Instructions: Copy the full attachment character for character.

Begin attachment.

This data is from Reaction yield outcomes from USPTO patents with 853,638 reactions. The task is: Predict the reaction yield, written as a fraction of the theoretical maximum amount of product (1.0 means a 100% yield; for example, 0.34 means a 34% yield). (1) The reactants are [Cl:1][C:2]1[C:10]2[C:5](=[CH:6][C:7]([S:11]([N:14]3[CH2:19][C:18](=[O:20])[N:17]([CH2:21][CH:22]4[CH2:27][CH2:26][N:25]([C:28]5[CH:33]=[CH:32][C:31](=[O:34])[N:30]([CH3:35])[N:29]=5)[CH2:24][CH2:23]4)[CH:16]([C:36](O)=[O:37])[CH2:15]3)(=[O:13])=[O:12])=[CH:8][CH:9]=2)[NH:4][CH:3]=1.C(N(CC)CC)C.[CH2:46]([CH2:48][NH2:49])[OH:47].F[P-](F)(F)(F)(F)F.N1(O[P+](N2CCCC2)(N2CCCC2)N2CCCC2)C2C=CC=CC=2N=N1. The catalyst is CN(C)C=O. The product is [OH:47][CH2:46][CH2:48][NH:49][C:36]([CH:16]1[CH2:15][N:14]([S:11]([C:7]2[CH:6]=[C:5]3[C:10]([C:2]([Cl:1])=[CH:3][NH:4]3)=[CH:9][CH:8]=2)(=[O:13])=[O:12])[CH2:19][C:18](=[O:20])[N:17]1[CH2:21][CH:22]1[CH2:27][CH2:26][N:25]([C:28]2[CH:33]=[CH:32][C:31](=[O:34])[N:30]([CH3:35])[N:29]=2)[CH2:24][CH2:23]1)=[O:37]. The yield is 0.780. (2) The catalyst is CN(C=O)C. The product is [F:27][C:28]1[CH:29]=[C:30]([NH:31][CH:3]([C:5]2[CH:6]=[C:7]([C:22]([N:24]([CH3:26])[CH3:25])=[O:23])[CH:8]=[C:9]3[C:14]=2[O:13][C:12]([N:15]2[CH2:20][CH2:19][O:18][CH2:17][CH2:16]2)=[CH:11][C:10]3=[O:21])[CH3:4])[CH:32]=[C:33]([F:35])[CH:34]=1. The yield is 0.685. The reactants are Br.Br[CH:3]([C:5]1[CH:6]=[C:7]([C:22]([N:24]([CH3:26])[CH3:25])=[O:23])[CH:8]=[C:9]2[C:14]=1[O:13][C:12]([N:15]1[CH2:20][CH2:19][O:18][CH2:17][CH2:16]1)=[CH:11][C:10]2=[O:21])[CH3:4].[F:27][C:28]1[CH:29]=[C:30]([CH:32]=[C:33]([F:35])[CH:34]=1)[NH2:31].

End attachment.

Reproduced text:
This data is from Reaction yield outcomes from USPTO patents with 853,638 reactions. The task is: Predict the reaction yield, written as a fraction of the theoretical maximum amount of product (1.0 means a 100% yield; for example, 0.34 means a 34% yield). (1) The reactants are [Cl:1][C:2]1[C:10]2[C:5](=[CH:6][C:7]([S:11]([N:14]3[CH2:19][C:18](=[O:20])[N:17]([CH2:21][CH:22]4[CH2:27][CH2:26][N:25]([C:28]5[CH:33]=[CH:32][C:31](=[O:34])[N:30]([CH3:35])[N:29]=5)[CH2:24][CH2:23]4)[CH:16]([C:36](O)=[O:37])[CH2:15]3)(=[O:13])=[O:12])=[CH:8][CH:9]=2)[NH:4][CH:3]=1.C(N(CC)CC)C.[CH2:46]([CH2:48][NH2:49])[OH:47].F[P-](F)(F)(F)(F)F.N1(O[P+](N2CCCC2)(N2CCCC2)N2CCCC2)C2C=CC=CC=2N=N1. The catalyst is CN(C)C=O. The product is [OH:47][CH2:46][CH2:48][NH:49][C:36]([CH:16]1[CH2:15][N:14]([S:11]([C:7]2[CH:6]=[C:5]3[C:10]([C:2]([Cl:1])=[CH:3][NH:4]3)=[CH:9][CH:8]=2)(=[O:13])=[O:12])[CH2:19][C:18](=[O:20])[N:17]1[CH2:21][CH:22]1[CH2:27][CH2:26][N:25]([C:28]2[CH:33]=[CH:32][C:31](=[O:34])[N:30]([CH3:35])[N:29]=2)[CH2:24][CH2:23]1)=[O:37]. The yield is 0.780. (2) The catalyst is CN(C=O)C. The product is [F:27][C:28]1[CH:29]=[C:30]([NH:31][CH:3]([C:5]2[CH:6]=[C:7]([C:22]([N:24]([CH3:26])[CH3:25])=[O:23])[CH:8]=[C:9]3[C:14]=2[O:13][C:12]([N:15]2[CH2:20][CH2:19][O:18][CH2:17][CH2:16]2)=[CH:11][C:10]3=[O:21])[CH3:4])[CH:32]=[C:33]([F:35])[CH:34]=1. The yield is 0.685. The reactants are Br.Br[CH:3]([C:5]1[CH:6]=[C:7]([C:22]([N:24]([CH3:26])[CH3:25])=[O:23])[CH:8]=[C:9]2[C:14]=1[O:13][C:12]([N:15]1[CH2:20][CH2:19][O:18][CH2:17][CH2:16]1)=[CH:11][C:10]2=[O:21])[CH3:4].[F:27][C:28]1[CH:29]=[C:30]([CH:32]=[C:33]([F:35])[CH:34]=1)[NH2:31].